For a digital tool to earn value and create educational impact, that digital tool must allow the user/s proper space and time to comprehend the tool, to practice using the tool, and to demonstrate the ability to synthesize understandings of the curriculum and personal connections via the tool. When users are rushed through a digital tool or are provided a digital tool with no instruction or practice, the quality of learning and the quality of the artifacts being created decreases. I am currently awaiting on approval of a mission to travel to Dominca and St. Thomas to assist in professional learning revolving around implementing iPads and interactive whiteboards within the classroom. My challenge will be to hone my skills in the use of these technologies to ensure that I am providing effective and meaningful instruction to those listening to my presentation. My plan is to take the Romeo and Juliet Unit Plan I have built to incorporate a number of digital tools and assemble it into a Blendspace Unit. I can then take those at the professional learning through the unit using an iPad and interactive whiteboard. While this may not be fully inclusive of what the capabilities of these tools can accomplish, I believe that a “stepping stones” approach must be taken when instructing and learning digital tools. Due to the vast amount of ways an iPad and interactive whiteboard can used, learners would find themselves experiencing cognitive overload by attempting to master those tools in a matter of days. As I continue to introduce myself to new tools and hone my skills within already known tools, I hope to model positive digital citizenship and to inspire those around me to develop their personal digital citizenship.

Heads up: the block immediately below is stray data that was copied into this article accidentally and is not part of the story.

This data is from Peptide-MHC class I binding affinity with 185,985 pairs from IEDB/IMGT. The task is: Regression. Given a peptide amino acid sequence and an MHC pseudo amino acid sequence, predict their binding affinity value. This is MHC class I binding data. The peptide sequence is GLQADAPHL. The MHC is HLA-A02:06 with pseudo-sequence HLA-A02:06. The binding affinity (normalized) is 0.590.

I first saw “Changing Education Paradigms” by RSA Animate in my undergraduate years, and I have shared it and viewed it more times than I can recall. This video provided me with a moment of clarity that has driven my desire to educate myself in the field of digital learning. When I combine the concepts brought to mind by Sir Kenneth Robinson and the concepts brought to mind by Steven Johnson in “Where Good Ideas Come From,” I find my inspiration that allows me to induce a state of flow when at work. Jago (2000) describes the state of flow as state of mind in which an individual loses sight of all distractions due to being entirely engaged within the current objective (p. 89). Understanding that the field of education will be transformed in such a way that the previous model will be unrecognizable to the present combined with the understanding that my personal ideas must be tended to and developed provides balance that fosters innovation and leadership. I have began my career in providing my country with a premium educational product; however, the goals I am achieving now are the beginning steps to what ideas will combine with others to assist the change in education paradigms.
Jago, C. (2000). With Rigor for All. Portsmouth, NH: Heinemann